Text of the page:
308 vs. 7.62 – What’s the Difference?

What’s the difference between 308 vs 7.62? Brace yourself for some obscure technical talk, because we’re going to answer that question.

308 vs. 7.62

a box of 308 ammo next to a box of 7.62 ammo

First off, why would anyone even ask what’s the difference between 7.62 NATO and .308 Winchester? Probably because they have a rifle that says one or the other on the barrel, and they want to make sure it’s safe to shoot.

Bottom line up front: because lawyers exist, I’m going to tell you to only shoot .308 Winchester ammo in rifles chambered for .308, and only shoot 7.62 NATO in rifles chambered for 7.62 NATO. Most rifle owners do use these two calibers interchangeably, however.

Now, on to the fun stuff, because 7.62 NATO, also known as 7.62×51, is different from .308 Winchester, albeit not by much. The story goes back to the development of the 7.62 NATO round, and the formation of NATO itself.

History of the .308 vs. 7.62×51

After World War 2, sensible militaries wanted to transition to an intermediate rifle cartridge, similar to what the Germans had fielded with the StG44 and its 7.92mm round. Well…except the United States.

The US Army Ordnance Corps has historically been notoriously difficult to convince that any sort of change is good. So, when they were directed to adopt a new round, they designed a new “intermediate” round that exactly duplicated the ballistics of the .30-06 round that the M1 Garand had used. That round, called the T65 and based on the .300 Savage, eventually became the 7.62×51 NATO round that is still in service today.

Of course, the Army is the Army, and besides being intractable, they’re also slow. The rough specifications for the T65 were “out,” so Winchester dropped a round that had similar ballistics and dimensions, and called it the .308 Winchester. Technically, .308 and 7.62 NATO are different rounds.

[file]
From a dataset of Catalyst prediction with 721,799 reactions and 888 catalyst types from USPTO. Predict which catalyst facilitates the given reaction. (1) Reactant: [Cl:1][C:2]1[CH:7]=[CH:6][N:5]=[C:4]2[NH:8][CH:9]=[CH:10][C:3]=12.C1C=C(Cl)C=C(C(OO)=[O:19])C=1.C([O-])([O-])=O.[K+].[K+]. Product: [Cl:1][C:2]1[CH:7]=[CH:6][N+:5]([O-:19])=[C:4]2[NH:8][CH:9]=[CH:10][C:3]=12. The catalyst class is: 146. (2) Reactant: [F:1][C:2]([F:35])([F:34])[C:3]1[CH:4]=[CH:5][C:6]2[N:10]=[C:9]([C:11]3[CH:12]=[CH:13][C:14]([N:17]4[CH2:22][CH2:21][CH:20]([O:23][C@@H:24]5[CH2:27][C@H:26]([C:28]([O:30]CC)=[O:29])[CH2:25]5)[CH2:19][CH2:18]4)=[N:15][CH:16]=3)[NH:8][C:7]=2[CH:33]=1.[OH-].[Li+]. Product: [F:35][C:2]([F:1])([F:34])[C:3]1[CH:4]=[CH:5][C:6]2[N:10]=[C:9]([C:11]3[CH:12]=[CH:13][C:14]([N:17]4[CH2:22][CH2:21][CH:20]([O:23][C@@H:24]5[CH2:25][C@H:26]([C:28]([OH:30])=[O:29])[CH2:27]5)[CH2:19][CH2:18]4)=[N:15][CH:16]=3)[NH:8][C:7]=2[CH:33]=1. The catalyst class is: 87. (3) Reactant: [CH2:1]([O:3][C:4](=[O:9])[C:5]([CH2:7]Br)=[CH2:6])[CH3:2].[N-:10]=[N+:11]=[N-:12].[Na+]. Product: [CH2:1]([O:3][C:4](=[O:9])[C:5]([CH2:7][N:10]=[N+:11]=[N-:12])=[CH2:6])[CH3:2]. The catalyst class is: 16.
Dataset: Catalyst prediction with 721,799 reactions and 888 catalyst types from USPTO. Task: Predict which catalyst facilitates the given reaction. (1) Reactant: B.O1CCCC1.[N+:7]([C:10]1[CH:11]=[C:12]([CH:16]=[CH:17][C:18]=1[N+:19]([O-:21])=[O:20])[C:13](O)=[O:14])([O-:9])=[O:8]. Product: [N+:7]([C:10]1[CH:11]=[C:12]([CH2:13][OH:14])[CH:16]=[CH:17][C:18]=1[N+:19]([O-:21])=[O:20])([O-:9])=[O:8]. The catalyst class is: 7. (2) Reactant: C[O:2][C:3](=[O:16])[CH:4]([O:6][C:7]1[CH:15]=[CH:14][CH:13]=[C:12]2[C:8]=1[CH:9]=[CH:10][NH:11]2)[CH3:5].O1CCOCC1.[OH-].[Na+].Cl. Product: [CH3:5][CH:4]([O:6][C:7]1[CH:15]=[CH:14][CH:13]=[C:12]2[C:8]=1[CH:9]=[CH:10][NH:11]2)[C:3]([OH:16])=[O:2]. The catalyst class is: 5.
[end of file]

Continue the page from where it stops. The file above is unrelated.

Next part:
What is the difference between .308 and 7.62?

There are some actual differences between .308 vs. 7.62. These differences include pressure, case dimensions, and chamber dimensions.


7.62 NATO is rated for a lower max pressure than .308 Winchester. 7.62 NATO’s rating is about 60,000 PSI, and .308 Win’s is 62,000. It’s not much of a difference, but it’s a difference.

Case and Chamber Dimensions

comparing the case thickness of a 308 vs 7.62 nato round
The 7.62 NATO round (right) has thicker case walls than the .308 Win round (left), though it’s not visible to the human eye.

7.62 NATO cases have thicker case walls as well, but the external dimensions of the rounds is the same.

The other major difference is in chamber dimensions. Guns chambered for 7.62 NATO tend to have slightly more forgiving chamber dimensions. This is because they’re usually military guns that don’t have the luxury of feeding the finest handcrafted .308 Deerslayer loads.

For example, 7.62 NATO chambers tend to run 0.006 to 0.010 inch longer than .308 chambers. If you put a .308 in a 7.62 chamber, the combination of higher pressure, thinner brass, and a longer chamber could result in a case rupture. .30 caliber guns blowing up is pretty spectacular, as anyone who’s ever seen an M240B cook off can attest.

Why the .308 Winchester is More Popular

mckenzie shooting a 308 win rifle

In modern times, the .308 Winchester has received a lot more technical development than 7.62 NATO. The Army realized very quickly in the jungle of Vietnam that 7.62 NATO battle rifles kind of suck for up close work, and rapidly switched to the superior 5.56 round paired with the M16, which is a better rifle than the M14 ever was.

I imagine that the NATO allies who had the 7.62 round forced on them by the Army were pretty cross about all that, but at least they got some sweet FALs to shoot it out of. The mind does wonder how the progression of American gun culture would have gone if we’d adopted the .280 British instead of the 7.62 NATO, or the FAL instead of the M14.

Are .308 and 7.62 NATO Interchangeable?

a saiga 308 stamped with .308 win and 7.62x51

Up top, we said that because lawyers exist to only fire ammo that your gun is made for, right? Well the lawyers have left, so now it’s time for rule of thumb. Here’s the rule: 7.62 NATO guns only get 7.62 NATO ammo, but guns with .308 Winchester chambers can eat both. Ultimately, the difference between 7.62 NATO and .308 Winchester is minute. It exists, but it isn’t much.

And now you know, so the next time someone asks on a forum what the difference is, you can hit them with knowledge.

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